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Water Science and Applications

 

Keywords

  • Groundwater flow—Southwestern States

Index Terms

  • 1829 Hydrology: Groundwater hydrology
  • 1875 Hydrology: Unsaturated zone
  • 1866 Hydrology: Soil moisture
  • 1860 Hydrology: Runoff and streamflow
  • 1821 Hydrology: Floods
  • 1824 Hydrology: Geomorphology
  • 1803 Hydrology: Anthropogenic effects

Article

WATER SCIENCE AND APPLICATION, VOL. 9, PP. 29-47, 2004

Tectonic, climatic, and land-use controls on groundwater recharge in an arid alluvial basin: Amargosa Desert, U.S.A.

D. A. Stonestrom, D. E. Prudic, R. J. Laczniak, and K. C. Akstin

Unsaturated-zone profiles in alluvial sediments of the Amargosa Desert reveal distinct patterns of groundwater recharge corresponding to tectono-geomorphic setting and land-use history. Profiles of water potential, water content, and solute concentrations beneath irrigated fields, undisturbed native vegetation, and the normally dry channel of the Amargosa River reflect strongly contrasting recharge regimes. Profiles beneath irrigated fields and channel sites indicate quasi-steady percolation at depths sufficient to be isolated from seasonal variations in meteorologic forcing. Displaced chloride and nitrate peaks beneath a recently converted agricultural field and a weakly incised channel site capture newly initiated deep percolation moving previously accumulated salts from the upper profile to greater depths. Channel migration caused by an extreme flood initiated deep percolation at the latter site. Downward-advected nitrate peaks beneath an irrigated field mark resumption of cultivation following eight years of dormancy. Where available, travel time estimates of recharging fluxes support chemical mass balance estimates. Recharging fluxes range from ∼6 to 22% of applied water for irrigated fields and from −12 to 15% of infiltration for channel sites. Profiles of environmental tracers beneath undisturbed native vegetation in interfluvial areas are consistent with negligible recharge and sustained profile drying throughout the Holocene. Four to five times more chloride is accumulated on older, uplifted alluvium than on younger, non-uplifted alluvium, showing that tectonic controls on recharge become important when timescales extend to many millennia. Groundwater recharge in desert basins is limited to features that occupy a small fraction of the land surface and are not necessarily stationary.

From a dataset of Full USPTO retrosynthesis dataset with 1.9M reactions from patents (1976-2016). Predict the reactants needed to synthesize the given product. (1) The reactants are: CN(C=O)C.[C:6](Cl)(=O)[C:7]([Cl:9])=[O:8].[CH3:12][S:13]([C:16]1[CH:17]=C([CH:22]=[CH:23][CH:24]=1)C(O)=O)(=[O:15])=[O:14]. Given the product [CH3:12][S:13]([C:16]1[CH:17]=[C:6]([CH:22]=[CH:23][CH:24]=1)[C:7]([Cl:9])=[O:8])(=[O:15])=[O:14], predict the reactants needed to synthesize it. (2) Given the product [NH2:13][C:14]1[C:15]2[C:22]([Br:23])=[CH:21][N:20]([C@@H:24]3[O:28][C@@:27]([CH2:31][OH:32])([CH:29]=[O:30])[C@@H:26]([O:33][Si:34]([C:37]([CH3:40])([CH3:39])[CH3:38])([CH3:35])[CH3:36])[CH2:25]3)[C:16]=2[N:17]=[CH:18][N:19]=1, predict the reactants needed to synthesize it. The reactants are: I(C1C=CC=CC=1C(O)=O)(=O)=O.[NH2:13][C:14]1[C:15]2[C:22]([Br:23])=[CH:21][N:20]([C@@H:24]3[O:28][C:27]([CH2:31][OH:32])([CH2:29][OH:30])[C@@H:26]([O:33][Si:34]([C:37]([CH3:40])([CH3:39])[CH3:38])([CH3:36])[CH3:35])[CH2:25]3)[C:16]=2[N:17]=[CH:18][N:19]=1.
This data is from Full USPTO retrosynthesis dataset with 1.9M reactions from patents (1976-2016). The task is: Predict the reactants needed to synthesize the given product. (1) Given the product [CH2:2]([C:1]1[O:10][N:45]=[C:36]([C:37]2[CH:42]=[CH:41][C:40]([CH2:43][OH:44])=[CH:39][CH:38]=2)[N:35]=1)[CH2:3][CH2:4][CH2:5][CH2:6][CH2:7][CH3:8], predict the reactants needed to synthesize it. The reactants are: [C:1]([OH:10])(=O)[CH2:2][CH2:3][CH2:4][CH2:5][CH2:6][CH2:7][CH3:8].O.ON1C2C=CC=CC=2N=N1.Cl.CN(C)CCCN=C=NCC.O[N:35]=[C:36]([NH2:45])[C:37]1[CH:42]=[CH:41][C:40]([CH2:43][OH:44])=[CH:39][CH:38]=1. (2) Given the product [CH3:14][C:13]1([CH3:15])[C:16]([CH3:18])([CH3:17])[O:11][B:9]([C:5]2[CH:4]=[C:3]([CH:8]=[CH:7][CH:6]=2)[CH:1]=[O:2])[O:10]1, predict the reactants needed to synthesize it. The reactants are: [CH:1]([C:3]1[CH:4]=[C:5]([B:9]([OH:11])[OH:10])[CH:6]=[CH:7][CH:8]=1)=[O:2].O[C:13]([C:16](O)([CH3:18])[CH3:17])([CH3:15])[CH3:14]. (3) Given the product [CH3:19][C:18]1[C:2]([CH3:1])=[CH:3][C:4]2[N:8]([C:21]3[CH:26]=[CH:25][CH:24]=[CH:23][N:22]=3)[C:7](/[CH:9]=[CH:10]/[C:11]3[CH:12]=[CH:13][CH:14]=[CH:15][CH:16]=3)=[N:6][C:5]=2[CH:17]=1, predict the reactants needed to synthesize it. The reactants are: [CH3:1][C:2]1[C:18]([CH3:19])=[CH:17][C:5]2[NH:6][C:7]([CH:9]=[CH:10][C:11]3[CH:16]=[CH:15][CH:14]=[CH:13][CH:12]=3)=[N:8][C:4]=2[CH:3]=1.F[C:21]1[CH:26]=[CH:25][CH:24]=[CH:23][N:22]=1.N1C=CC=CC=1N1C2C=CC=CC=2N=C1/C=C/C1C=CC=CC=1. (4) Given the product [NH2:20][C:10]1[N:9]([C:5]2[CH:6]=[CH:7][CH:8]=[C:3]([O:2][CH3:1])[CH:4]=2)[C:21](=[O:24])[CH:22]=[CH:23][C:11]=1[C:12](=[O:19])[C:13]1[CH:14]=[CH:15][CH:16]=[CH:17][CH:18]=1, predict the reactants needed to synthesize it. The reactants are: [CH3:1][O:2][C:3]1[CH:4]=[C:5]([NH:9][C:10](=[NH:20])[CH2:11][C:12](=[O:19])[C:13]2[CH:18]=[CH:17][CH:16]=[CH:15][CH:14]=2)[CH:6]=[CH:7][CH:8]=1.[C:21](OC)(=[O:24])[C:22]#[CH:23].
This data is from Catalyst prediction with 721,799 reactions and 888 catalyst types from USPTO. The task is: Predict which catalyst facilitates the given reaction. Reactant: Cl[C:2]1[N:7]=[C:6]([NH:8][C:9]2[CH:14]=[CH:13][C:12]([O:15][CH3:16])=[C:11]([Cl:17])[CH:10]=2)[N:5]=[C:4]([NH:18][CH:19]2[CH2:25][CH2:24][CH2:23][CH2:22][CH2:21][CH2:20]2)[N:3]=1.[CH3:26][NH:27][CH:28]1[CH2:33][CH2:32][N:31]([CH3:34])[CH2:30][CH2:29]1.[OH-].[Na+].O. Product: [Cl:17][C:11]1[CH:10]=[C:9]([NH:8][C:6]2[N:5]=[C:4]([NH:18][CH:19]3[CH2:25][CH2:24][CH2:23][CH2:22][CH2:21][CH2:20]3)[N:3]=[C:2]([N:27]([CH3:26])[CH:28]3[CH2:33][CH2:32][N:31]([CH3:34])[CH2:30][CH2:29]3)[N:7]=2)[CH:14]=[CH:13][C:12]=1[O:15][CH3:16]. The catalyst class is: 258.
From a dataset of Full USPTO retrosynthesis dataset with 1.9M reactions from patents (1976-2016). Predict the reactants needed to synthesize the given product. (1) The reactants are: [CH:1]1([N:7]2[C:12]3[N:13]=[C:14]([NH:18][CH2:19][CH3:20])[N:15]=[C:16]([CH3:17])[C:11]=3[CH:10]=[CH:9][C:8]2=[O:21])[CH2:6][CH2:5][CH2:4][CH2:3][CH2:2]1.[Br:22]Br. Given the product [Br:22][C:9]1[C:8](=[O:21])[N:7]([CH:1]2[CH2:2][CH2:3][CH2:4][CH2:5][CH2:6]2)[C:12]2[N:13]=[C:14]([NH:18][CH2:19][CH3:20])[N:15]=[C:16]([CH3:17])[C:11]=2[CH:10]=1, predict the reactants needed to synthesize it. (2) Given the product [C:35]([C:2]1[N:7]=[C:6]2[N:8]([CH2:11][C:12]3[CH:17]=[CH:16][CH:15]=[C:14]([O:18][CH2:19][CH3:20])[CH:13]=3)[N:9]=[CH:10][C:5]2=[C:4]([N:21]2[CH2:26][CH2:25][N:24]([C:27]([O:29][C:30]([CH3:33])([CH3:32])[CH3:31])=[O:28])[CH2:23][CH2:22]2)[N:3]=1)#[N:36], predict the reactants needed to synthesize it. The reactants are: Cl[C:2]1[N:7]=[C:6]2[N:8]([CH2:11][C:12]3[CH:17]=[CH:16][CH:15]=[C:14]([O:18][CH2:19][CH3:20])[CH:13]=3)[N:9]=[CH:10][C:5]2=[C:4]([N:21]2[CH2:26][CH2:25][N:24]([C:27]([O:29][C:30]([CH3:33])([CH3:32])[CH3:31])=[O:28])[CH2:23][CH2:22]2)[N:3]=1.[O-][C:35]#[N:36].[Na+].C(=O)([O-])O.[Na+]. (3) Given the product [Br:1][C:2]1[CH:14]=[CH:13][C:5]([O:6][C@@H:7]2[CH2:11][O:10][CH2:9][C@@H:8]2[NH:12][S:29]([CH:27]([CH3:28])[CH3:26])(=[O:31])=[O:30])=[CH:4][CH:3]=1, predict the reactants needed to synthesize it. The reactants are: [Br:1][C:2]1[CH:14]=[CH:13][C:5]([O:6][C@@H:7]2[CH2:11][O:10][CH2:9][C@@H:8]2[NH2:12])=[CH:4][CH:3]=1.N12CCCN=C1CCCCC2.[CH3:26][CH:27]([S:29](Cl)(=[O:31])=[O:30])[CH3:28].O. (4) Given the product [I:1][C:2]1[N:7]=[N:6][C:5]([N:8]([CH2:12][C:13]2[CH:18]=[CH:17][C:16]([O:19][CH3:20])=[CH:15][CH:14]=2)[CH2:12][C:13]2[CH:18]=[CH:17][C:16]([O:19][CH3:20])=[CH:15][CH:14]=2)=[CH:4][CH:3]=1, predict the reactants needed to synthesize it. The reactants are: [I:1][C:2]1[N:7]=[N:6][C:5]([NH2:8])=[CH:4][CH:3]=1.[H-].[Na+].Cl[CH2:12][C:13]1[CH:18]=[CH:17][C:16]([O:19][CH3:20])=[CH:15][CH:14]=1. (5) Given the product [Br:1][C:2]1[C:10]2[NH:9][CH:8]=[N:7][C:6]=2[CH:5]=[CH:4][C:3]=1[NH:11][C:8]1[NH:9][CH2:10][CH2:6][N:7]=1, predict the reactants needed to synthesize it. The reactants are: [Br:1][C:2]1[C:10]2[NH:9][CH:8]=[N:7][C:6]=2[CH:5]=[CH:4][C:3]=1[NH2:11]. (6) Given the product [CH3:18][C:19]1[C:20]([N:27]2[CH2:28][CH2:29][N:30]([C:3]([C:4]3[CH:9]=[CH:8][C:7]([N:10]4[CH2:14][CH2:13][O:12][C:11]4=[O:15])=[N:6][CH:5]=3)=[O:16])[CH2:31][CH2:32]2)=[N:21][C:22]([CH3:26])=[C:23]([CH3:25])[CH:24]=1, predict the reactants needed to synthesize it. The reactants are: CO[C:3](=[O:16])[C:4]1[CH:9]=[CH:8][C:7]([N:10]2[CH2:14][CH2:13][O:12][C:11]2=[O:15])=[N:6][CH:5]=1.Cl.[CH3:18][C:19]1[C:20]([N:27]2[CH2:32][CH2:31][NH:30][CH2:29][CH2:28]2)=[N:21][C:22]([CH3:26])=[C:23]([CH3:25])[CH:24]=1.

Citation: Stonestrom, D. A., D. E. Prudic, R. J. Laczniak, and K. C. Akstin (2004), Tectonic, climatic, and land-use controls on groundwater recharge in an arid alluvial basin: Amargosa Desert, U.S.A., in Groundwater Recharge in a Desert Environment: The Southwestern United States, Water Sci. Appl., vol. 9, edited by J. F. Hogan, F. M. Phillips, and B. R. Scanlon, pp. 29–47, AGU, Washington, D. C., doi:10.1029/009WSA03.

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